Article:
• Configures alerts that call Amazon API Gateway when a volume reaches a certain threshold.
  • Integrates API Gateway to a Lambda function that acts as the “invoker” Lambda function.


  • The “Invoker” Lambda function executes an AWS Step Functions state machine, which is the “orchestrator” of the various tasks required as part of the automation.
  • Certain tasks use Systems Manager to download PowerShell and bash scripts from S3, and run them on the instance.
  • SES sends notifications when the automation succeeds (or fails).

This architecture is shown graphically in the following diagram.

The two main phases of the solution are the triggering and execution phases.

Triggering steps

The following triggering steps are involved in the solution:

  • Set up an alert when a volume reaches a certain threshold.
  • Configure API Gateway to receive the alert and trigger the invoker function.
  • Create the invoker Lambda function.

Set up an alert when a volume reaches a certain threshold

To proactively expand a volume on an instance, obviously, the volume must be monitored. The file system cannot be monitored at the EBS layer, because that information can be obtained only from the operating system itself. For example, this information might include how much of the C drive on a Windows instance is used and how much is free.

Standard CloudWatch metrics do not provide information on the provisioned capacity used by the OS. However, AWS offers a CloudWatch agent that can collect custom metrics for this purpose.

Alternatively, most third-party monitoring applications should be able to monitor the volume-provisioned capacity used and trigger the automation. In our case, we had LogicMonitor deployed to all instances in our fleet. We configured a LogicMonitor alert to be issued when a volume utilization reaches 80% of the provisioned capacity.

Configure API Gateway to receive the alert and trigger the invoker function

We set up the alert described earlier in LogicMonitor to call the API that was integrated with a Lambda function (the invoker function). The job of the invoker function is to receive the request data and trigger the execution of the state machine. The ARN of the state machine is passed as an environment variable to this Lambda function, which contains the various task states of the automation.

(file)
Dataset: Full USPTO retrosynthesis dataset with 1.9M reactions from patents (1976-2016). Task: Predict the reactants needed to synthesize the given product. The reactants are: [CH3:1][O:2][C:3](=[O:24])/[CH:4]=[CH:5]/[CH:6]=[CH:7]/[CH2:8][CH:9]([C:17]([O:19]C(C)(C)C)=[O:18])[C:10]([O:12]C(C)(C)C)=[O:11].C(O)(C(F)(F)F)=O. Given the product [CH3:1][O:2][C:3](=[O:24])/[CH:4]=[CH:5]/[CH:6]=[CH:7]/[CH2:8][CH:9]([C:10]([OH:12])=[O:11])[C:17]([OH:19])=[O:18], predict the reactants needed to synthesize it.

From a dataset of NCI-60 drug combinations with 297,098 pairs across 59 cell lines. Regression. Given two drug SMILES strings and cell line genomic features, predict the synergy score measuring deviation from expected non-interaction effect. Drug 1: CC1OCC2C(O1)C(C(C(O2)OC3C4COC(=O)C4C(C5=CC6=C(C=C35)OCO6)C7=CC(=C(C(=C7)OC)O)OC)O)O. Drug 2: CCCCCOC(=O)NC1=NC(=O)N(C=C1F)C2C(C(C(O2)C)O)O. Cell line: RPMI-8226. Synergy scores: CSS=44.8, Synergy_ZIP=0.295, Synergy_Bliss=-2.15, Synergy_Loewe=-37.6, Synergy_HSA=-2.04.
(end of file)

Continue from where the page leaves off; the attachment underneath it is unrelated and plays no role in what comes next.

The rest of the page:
Defining your API Gateway

  1. In the Amazon API Gateway console, choose Create API.
  2. Select REST and fill out the name and description fields.
  3. Under Resources, create a new resource and provide the resource name.
  4. Select your new API resource and add a POST
  5. For Integration type, choose Lambda Function and select the check box next to Use Lambda Proxy integration.
  6. Provide the Region and the name of your Lambda function, and then click Save.
  7. After adding the POST method, you should see a summary of your method execution.
  8. Deploy . Make a note of the “invoker URL,” as your monitoring application uses it to trigger this automation.

Create the invoker Lambda function

Using the boto3 AWS SDK for Python, you can easily write a short Lambda function that triggers the execution of a state machine:

import boto3 

sf = boto3.client('stepfunctions')    
    input='{\"my_data\":\"As a JSON string\"}'